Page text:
Boccherini's style is completely characteristic of the period in which he lived, the period, that is, of Haydn, rather than that of Mozart or Beethoven. He enjoyed a reputation for his facility as a composer, leaving some 460 or so compositions. A great deal of his music is designed to exploit the technical resources of the cello, in concertos, sonatas and, particularly, in chamber music for various numbers of instruments, including a remarkable series of works for string quintet with two cellos, the first of which is given a concertante part.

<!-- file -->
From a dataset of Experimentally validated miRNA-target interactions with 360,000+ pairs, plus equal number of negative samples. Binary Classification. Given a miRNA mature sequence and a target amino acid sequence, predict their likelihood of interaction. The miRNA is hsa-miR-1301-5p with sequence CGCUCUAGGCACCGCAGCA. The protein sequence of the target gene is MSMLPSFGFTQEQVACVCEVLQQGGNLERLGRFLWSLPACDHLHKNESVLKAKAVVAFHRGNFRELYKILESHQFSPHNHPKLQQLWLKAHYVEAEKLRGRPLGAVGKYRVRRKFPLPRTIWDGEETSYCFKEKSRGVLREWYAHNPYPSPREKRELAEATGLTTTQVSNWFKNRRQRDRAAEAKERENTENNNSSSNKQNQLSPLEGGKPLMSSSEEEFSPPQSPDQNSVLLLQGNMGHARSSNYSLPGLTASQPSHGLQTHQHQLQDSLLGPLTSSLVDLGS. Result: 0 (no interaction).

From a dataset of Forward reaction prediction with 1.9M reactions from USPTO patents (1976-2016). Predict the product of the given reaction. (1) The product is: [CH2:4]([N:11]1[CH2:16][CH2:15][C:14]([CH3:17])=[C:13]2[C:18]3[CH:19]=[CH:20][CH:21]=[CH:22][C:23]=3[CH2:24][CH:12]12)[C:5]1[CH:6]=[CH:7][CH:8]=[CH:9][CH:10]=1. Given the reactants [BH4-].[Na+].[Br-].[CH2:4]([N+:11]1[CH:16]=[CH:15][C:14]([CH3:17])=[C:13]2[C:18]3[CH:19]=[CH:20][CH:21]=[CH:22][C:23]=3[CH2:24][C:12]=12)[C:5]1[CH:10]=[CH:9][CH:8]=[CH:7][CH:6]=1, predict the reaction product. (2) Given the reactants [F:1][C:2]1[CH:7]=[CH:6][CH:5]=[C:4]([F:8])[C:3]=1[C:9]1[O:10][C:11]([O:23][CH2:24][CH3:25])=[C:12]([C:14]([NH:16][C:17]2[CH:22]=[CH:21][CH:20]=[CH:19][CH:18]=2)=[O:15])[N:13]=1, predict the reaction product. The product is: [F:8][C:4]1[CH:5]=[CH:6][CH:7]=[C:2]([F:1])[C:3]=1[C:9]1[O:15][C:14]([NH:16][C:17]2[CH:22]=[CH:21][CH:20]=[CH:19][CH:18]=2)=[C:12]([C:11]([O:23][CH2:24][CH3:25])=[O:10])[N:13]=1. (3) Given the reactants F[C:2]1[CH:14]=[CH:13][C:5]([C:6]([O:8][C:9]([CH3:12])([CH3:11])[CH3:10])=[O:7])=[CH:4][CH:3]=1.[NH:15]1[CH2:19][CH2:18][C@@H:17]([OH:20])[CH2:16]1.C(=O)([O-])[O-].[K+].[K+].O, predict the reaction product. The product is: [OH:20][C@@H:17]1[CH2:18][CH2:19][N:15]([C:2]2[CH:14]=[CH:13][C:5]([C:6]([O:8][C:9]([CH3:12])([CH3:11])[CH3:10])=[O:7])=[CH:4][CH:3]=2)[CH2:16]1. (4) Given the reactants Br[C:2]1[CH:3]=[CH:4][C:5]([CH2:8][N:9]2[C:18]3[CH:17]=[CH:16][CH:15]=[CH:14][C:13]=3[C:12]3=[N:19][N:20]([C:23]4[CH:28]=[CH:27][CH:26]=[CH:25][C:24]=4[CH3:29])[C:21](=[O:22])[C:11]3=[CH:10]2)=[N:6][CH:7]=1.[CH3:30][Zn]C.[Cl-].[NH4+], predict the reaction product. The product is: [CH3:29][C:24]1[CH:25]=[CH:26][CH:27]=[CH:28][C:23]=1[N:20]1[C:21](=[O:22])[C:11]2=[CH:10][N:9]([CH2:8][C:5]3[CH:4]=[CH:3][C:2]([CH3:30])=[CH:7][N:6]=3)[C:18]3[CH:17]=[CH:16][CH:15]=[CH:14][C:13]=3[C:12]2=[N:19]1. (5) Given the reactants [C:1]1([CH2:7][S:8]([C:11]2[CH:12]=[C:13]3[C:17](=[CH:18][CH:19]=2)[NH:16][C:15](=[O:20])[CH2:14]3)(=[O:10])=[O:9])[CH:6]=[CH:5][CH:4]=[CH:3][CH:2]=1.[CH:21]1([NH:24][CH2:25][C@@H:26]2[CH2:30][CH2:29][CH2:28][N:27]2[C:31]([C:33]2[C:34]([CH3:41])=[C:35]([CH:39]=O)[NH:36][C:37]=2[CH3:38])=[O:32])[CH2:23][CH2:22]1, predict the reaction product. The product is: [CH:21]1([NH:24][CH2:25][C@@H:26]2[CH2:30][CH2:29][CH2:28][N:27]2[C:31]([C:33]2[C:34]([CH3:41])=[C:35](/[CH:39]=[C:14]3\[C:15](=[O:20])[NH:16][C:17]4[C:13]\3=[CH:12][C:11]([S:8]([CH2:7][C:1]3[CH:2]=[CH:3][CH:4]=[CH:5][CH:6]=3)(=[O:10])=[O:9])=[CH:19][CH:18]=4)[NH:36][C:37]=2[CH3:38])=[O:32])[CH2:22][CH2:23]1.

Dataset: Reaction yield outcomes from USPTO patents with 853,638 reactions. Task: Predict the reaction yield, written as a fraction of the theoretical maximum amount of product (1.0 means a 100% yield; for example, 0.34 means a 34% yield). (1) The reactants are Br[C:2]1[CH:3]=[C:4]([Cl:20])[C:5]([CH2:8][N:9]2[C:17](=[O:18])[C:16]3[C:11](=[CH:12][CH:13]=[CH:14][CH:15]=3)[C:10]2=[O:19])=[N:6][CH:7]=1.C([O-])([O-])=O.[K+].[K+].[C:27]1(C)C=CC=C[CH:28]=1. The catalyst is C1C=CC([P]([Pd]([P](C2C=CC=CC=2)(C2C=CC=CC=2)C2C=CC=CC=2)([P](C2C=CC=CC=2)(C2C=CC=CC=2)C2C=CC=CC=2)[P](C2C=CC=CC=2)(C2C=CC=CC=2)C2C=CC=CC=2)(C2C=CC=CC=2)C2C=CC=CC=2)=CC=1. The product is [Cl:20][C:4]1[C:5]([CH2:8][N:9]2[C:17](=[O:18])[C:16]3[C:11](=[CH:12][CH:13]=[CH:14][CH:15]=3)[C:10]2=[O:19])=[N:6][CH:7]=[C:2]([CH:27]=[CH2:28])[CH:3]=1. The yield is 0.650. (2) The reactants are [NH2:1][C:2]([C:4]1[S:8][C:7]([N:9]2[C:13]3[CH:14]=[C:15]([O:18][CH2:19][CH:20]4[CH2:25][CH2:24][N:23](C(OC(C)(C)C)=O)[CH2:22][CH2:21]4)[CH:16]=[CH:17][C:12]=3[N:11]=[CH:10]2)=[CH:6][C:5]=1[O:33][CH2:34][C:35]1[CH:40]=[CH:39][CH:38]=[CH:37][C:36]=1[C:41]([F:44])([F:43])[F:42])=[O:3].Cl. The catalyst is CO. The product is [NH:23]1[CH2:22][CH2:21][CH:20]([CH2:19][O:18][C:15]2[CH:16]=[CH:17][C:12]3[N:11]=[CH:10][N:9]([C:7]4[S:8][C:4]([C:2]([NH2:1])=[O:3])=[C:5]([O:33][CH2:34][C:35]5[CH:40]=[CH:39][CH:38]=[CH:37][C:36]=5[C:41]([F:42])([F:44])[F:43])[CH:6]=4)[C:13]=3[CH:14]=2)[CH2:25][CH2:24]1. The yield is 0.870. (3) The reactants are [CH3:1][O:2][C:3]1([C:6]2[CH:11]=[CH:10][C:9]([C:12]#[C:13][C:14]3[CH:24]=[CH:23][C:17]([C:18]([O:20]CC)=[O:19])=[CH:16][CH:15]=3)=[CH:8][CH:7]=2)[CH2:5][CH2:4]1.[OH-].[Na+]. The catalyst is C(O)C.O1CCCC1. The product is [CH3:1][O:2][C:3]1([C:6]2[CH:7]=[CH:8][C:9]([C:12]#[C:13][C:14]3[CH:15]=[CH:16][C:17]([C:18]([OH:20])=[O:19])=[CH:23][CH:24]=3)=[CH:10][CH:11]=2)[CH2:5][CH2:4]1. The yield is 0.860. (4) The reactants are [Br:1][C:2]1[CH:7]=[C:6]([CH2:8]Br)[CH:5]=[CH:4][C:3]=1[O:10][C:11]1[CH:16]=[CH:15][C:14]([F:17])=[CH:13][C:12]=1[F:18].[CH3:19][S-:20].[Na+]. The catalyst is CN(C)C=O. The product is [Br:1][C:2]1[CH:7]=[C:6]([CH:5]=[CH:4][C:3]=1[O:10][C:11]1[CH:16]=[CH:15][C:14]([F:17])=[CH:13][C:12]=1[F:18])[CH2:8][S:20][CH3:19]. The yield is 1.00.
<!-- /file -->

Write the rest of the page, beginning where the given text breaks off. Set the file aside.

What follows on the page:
There are problems in dating the sonatas that Boccherini wrote for cello and basso continuo, 34 of which survive. Mention is made in the Mercure de France of his performance of such a sonata in the Salle des Suisses of the Tuileries in Paris in 1768 and works published in his lifetime include a set of six sonatas issued in London about the year 1770. His style, however, does not appear to have changed vastly during his creative life.
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